Forget the retro charms of Instagram, transform the photos taken with your phone into a personal comic book strip instead!
Manga Camera is an phone app that converts your regular image into a frame from a manga comic, complete with onomatopoeic phrases to give an extra edge to the latest portrait of your cat or loved one.
The iPhone app took the country by storm last year and received around 3 million downloads in its initial month of release, 1 million in the first week alone.
Japan is the home of manga (and Purikura photo booths), of course, so this shouldn’t surprise anyone but the relatively simple app really tapped into an as-then hungry niche. This is expanding, though, with a rival “Otaku Camera” app now available as well.
The life of the average salaryman could no doubt do with a bit of spicing up and pictures of your colleagues converted into comic book characters is certainly one way to make the twelve-hour stint at the office go faster.
The brainchild of Shunsuke Funaki, Manga Camera received some welcome publicity overseas when it was first released (yes, I know we’re late to the party!) and is still going strong (it released an Android version in December). Downloads are not just from Japanese users either. Taiwanese and Koreans also apparently rank high.
The problem is how to make this kind of app not just a quick blink-and-it’s-gone hit. Sure, there are 32 kinds of manga frames to choose from but can this genre of app keep going? The development time was apparently just under a month — but can the popularity of the app last any longer?
SNS functionality is a must, for sure, as is targeting other Asian regions, especially China.
Other photo-editing local apps on the market that have done a good job with this include Snapeee, which brings the uber-kawaii feminine touches of Purikura to your phone.
There is also miil, an app especially for sharing images of food. The Japanese are obsessed with taking photos of their meals and then uploading them to blogs and social media. Can this more esoteric kind of app, which has also passed local user milestones in the millions, grow in other regions as well? The jury’s out for now.
Pairy was announced in June, a special iPhone and Android app just for a couple to communicate between themselves.
Pairy is not a pioneer in a global sense but it might provide solutions to local digital dilemmas.
But privacy is more important to Japanese web users than Americans and Europeans (sometimes a Google search for a Japanese person will literally bring up nothing). This isn’t just for saccharine and schmaltzy couples: Pairy will mean that you can chat on Facebook and tweet just between yourselves (like the app Path), which is very important for Japanese.
Forgetful men will like that you can have the app notify you about your anniversary and for the sleazier amongst you, you can even chronicle those “milestones” you have reached with your partner (first kiss etc) in a “couple timeline”.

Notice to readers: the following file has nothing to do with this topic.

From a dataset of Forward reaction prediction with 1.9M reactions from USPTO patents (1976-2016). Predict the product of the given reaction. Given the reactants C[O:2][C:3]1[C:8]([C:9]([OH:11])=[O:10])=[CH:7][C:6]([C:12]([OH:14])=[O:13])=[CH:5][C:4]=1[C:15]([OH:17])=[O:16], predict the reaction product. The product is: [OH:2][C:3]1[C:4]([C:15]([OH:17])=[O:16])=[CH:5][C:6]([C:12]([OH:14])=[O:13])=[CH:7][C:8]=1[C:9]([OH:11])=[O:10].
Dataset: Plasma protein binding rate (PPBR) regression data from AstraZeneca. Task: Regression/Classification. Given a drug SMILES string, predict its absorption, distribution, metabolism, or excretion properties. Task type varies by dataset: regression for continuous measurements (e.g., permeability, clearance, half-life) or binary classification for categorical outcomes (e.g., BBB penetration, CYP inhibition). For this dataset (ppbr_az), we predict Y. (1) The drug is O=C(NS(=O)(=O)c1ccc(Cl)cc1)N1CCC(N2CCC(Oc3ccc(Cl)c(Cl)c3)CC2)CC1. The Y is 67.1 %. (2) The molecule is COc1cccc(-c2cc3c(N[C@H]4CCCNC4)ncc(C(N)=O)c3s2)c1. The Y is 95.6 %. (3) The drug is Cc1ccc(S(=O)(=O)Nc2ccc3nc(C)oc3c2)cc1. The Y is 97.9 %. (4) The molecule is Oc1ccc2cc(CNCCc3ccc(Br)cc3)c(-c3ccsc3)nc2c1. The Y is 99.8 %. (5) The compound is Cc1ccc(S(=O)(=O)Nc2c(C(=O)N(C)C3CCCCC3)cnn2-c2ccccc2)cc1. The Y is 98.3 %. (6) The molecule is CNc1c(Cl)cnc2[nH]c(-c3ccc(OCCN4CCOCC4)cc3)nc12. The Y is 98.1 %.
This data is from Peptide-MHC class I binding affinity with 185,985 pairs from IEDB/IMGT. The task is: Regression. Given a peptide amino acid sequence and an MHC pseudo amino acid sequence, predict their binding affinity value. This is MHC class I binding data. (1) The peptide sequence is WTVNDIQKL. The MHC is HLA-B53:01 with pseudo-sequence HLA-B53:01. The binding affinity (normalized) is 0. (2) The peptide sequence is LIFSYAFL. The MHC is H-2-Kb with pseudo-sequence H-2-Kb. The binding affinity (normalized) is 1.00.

The developers have taken out any potentially negative or problem-causing issues too, such as giveaways like your present location (after all, knowing where your lover is might create all sorts of relationship issues!). There is also a (tongue-in-cheek?) warning at the bottom of their website advising that this is not a service for “monitoring or restricting” your boyfriend or girlfriend. People prone to jealous paranoia will likely find it frustrating.
The focus is on chatting, writing a mutual blog, sharing links and getting information about dates and places to go (restaurants etc) tailored to the particular couple.
There is also a digital “stamps” feature where you can add cute illustrations to express yourself like emoticons (this is surely how they make their money?). In this respect the user interface and interaction retains a very Japanese look.
Line has also seen success with this kind of “virtual sticker shop” feature. A free Japanese phone call and messaging app, it was launched after the 3.11 earthquake and tsunami and currently has some 60 million users worldwide.
Japanese users took to Facebook very slowly because of the concerns over privacy so local developers have found ways to exploit the best things about the platform, while also respecting vernacular worries. According to research by the University of Tokyo’s graduate school in the summer, some 56% of users across the generations are now using some kind of SNS, a 23% jump from 2010 levels. Though it hasn’t been plain sailing for all platforms, that is not to say there isn’t a strong craving for digital communication.
Another reason for Facebook’s initially turgid growth was that Mixi had made such a success out of the “diary” SNS genre. This is still popular, it seems, as witnessed by the launch very recently of wakka (pictured above), a diary app from Cyber Agent for sharing your mini blog entries with your friends.